Sitting in the comfortable coffee lounge, of a modern glass skyscraper in Canary Wharf, our conversation turned to virtual teams across India. Despite an enviable view across London, the challenges of my guest stretched across the world.
He sighed as I raised the topics of how to get virtual teams to work together effectively.
It seems his challenges are all too common. As I speak with analytics & insight leaders, all too often the challenges of remote teams manifest in different ways.
It seems the luxury of a co-located team (even in same city, let alone same floor of a building), is a rare benefit. Many insight leaders, in today’s corporations, are managing data & analytics teams spread across continents & time zones.
So, in our month focussed on designing & developing the team you need, I’m pleased to welcome back Kevin Watson. As a regular guest blogger & experienced leadership coach, Kevin has experience of helping leaders with the challenge of virtual teams.
In this post, he shares 6 key behaviours, that will help leaders effectively manage such virtual teams. Over to Kevin to explain…
6 key behaviours for leading virtual teams
Virtual teams have become a fact of life, so what does a leader have to do differently to make them work effectively?
Historically, management has been based on an assumption that teams are located in the same place, all there at the same time and sharing a common culture.
As a result, most managers believe it’s their job be the font of all knowledge and be in control.
However, the role of managers today is to lead others to be responsible for themselves and their performance.
After all, even if the traditional role of management were desirable, it simply isn’t practical when people are located all over the map!
“However, to make virtual teamwork work this well, you’ll need to move your team to a new set of behaviours, not just to a new generation of technology, with human engagement as the first priority.”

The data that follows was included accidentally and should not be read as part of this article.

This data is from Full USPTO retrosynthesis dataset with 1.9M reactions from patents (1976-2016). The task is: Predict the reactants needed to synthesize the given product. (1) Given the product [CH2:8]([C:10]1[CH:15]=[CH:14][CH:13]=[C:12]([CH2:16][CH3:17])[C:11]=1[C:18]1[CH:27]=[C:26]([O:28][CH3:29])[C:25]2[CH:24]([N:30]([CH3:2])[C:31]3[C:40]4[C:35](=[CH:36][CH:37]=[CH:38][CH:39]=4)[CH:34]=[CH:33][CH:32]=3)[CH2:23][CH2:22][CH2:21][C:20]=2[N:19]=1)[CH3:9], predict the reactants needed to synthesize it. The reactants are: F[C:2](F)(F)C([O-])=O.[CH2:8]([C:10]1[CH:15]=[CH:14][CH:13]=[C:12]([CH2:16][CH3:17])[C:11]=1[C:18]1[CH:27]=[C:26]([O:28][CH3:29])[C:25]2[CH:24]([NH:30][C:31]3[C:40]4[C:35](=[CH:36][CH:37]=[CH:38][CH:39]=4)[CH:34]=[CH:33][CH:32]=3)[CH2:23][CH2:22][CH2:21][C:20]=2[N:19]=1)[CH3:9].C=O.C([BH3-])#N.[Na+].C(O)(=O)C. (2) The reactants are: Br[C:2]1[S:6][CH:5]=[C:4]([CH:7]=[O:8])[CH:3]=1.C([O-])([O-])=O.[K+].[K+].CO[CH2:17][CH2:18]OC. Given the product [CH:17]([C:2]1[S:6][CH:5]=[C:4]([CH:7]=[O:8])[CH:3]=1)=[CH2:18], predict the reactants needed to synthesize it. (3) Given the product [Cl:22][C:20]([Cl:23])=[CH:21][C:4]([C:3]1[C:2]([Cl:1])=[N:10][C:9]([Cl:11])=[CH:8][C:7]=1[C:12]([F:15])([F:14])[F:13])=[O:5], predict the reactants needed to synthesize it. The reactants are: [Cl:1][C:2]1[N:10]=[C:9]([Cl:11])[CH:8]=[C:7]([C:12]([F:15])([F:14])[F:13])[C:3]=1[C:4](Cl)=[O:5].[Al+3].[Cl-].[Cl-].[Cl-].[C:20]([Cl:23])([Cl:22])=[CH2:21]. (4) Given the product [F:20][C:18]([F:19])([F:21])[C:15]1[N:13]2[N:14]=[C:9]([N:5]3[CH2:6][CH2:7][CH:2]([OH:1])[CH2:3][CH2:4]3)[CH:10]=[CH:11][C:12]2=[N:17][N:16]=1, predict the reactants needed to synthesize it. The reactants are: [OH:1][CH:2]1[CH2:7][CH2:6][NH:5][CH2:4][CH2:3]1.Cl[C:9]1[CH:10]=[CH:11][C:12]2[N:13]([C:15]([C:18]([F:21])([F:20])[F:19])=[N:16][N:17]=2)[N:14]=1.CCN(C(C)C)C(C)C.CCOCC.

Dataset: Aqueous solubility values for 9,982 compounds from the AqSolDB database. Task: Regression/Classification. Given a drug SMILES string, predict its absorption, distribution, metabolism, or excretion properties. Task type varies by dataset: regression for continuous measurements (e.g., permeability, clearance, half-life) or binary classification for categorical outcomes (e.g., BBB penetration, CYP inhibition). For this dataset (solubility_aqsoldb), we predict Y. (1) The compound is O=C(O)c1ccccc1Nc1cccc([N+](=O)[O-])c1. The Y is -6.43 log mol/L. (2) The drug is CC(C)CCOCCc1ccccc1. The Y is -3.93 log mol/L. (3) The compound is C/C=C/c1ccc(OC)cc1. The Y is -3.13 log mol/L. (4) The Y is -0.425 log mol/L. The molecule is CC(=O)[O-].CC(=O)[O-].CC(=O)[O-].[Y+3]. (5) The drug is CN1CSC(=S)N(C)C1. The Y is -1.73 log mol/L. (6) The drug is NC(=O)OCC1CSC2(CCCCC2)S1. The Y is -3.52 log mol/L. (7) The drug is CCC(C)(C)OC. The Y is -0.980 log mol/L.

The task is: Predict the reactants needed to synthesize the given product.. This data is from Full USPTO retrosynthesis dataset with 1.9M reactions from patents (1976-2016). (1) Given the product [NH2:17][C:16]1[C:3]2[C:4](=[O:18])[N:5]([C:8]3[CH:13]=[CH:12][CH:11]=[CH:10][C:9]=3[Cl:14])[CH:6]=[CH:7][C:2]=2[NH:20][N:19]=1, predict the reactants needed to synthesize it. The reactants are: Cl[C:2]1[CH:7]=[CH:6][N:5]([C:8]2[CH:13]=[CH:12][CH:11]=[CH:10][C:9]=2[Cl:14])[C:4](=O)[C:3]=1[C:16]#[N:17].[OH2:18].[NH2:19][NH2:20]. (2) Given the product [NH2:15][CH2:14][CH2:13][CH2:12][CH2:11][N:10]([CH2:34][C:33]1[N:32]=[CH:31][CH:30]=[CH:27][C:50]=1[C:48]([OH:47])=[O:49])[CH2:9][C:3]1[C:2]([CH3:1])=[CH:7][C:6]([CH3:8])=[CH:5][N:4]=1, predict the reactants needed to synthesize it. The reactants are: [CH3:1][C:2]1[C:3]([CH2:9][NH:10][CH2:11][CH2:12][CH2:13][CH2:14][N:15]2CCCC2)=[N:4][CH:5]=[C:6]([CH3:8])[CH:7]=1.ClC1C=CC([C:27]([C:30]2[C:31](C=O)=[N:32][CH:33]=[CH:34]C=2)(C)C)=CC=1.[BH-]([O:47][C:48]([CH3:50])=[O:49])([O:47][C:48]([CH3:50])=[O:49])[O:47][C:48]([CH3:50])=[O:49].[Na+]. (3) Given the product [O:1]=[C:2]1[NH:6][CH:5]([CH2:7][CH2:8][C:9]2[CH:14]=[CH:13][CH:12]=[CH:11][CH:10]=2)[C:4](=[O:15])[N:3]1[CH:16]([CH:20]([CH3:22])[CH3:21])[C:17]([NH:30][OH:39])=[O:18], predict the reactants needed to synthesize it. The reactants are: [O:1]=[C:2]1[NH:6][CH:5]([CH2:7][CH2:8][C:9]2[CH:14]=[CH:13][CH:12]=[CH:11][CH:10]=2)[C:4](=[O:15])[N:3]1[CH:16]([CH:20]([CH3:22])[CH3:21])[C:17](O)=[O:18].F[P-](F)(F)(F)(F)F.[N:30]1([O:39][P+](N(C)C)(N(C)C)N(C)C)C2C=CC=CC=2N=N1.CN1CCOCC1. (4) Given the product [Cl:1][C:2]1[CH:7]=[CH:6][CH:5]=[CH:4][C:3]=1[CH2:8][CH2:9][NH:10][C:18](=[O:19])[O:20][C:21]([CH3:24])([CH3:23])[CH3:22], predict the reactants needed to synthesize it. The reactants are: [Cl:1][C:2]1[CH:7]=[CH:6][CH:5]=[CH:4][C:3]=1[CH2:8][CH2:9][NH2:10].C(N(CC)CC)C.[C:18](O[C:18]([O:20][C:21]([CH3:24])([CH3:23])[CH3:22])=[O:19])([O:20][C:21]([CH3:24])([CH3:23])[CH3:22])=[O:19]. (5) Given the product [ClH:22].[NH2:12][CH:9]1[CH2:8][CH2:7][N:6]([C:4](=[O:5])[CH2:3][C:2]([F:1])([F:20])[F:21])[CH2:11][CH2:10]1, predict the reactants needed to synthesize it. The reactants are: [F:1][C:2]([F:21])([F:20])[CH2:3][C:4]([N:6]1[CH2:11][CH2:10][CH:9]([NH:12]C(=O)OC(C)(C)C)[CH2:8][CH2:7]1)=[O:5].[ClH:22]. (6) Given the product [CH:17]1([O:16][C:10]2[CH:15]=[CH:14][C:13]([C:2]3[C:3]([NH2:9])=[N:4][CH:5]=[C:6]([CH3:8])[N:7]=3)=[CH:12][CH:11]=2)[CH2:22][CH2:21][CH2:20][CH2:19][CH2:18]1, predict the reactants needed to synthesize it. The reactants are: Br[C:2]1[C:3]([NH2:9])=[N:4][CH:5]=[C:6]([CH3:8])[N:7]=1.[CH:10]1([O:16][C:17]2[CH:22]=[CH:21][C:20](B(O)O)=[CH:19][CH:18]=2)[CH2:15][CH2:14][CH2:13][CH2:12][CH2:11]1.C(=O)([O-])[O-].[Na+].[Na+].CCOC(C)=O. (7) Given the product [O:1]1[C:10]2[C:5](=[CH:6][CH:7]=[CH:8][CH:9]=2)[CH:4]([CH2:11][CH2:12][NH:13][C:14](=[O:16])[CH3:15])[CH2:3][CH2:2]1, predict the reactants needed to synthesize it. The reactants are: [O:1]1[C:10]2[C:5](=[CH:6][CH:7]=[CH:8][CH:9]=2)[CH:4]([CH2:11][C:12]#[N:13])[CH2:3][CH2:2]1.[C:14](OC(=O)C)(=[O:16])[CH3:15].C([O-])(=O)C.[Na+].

Virtual Management by Walking About
Working effectively with teams made up of people from different locations means learning a whole new style of management.
Although an effective style in a more traditional work setting, management by walking around needs some adapting for the new virtual workplace.
Used to being ‘hands on’, physically checking in on the work being done and receiving face to face updates, managers need to find ways to break these outdated management habits.
They’re naturally concerned about how they will control the quantity and quality of work when faced with people who are scattered about at various locations across the country, continent or around the globe.
“When you meet your workmates by the water cooler or photocopier every day, you know instinctively who you can and cannot trust. In a geographically distributed team, trust is measured almost exclusively in terms of reliability.”
6 competencies to develop as virtual team leaders
At a fundamental level, managing from a distance means learning to build trust and delegate effectively.
But developing the social warmth, spontaneous humour and social bonding that comes naturally when people come together, is the leader’s biggest challenge.
You can deal with these challenges both confidently and effectively by adopting the following competency framework:
- VISIONARY – create a vision for the organisation, one that others find inspiring and energising
- RESULTS ORIENTATED – get great results, managing by principle rather than policy, boundaries rather than directives
- RESOURCEFUL – actively facilitate, bringing together the necessary tools, information and resources for getting the job done
- INITIATE CHANGE – eliminate barriers by opening doors, challenging status quo and breaking down the barriers that act as interference to team success
- CUSTOMER FOCUS – understand and communicate the big picture, acting as advocate for the customer
- COACHING – effectively coach others to reach their potential
Above all, set a personal example, serving as a role model for the behaviours you want to experience from your team.
Managing virtual teams – what are your tips?
Thanks to Kevin for his thoughts. Obviously those are just an introduction, to a topic that could occupy days of management development. But, I’m grateful to Kevin fort sharing them, as I see many leaders in need of advice in adapting to this new challenge.
Do you have the responsibility of leading a large virtual team? How do you provide a consistent vision & engender cooperation?
Please share your thoughts and experience. It can be a difficult & lonely challenge, beset with too much time travelling. So advice on what has worked for you is always welcome.